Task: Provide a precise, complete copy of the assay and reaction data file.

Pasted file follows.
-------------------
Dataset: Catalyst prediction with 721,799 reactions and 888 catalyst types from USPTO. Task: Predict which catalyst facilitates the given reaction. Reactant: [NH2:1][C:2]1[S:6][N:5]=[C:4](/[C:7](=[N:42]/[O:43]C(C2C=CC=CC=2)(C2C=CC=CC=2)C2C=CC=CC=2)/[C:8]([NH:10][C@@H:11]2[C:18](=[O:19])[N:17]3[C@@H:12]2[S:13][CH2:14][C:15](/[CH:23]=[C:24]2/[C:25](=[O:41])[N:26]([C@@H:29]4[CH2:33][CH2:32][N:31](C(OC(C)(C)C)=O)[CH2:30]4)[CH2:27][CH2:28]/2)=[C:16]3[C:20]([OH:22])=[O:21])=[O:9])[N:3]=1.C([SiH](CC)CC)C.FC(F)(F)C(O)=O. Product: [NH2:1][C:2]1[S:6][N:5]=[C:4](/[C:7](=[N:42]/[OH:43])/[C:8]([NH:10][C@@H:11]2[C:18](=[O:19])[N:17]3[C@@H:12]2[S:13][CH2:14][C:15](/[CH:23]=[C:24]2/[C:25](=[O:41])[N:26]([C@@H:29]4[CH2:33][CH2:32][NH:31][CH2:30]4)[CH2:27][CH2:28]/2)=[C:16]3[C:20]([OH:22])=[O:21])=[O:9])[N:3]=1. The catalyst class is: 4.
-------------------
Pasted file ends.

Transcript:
Dataset: Catalyst prediction with 721,799 reactions and 888 catalyst types from USPTO. Task: Predict which catalyst facilitates the given reaction. Reactant: [NH2:1][C:2]1[S:6][N:5]=[C:4](/[C:7](=[N:42]/[O:43]C(C2C=CC=CC=2)(C2C=CC=CC=2)C2C=CC=CC=2)/[C:8]([NH:10][C@@H:11]2[C:18](=[O:19])[N:17]3[C@@H:12]2[S:13][CH2:14][C:15](/[CH:23]=[C:24]2/[C:25](=[O:41])[N:26]([C@@H:29]4[CH2:33][CH2:32][N:31](C(OC(C)(C)C)=O)[CH2:30]4)[CH2:27][CH2:28]/2)=[C:16]3[C:20]([OH:22])=[O:21])=[O:9])[N:3]=1.C([SiH](CC)CC)C.FC(F)(F)C(O)=O. Product: [NH2:1][C:2]1[S:6][N:5]=[C:4](/[C:7](=[N:42]/[OH:43])/[C:8]([NH:10][C@@H:11]2[C:18](=[O:19])[N:17]3[C@@H:12]2[S:13][CH2:14][C:15](/[CH:23]=[C:24]2/[C:25](=[O:41])[N:26]([C@@H:29]4[CH2:33][CH2:32][NH:31][CH2:30]4)[CH2:27][CH2:28]/2)=[C:16]3[C:20]([OH:22])=[O:21])=[O:9])[N:3]=1. The catalyst class is: 4.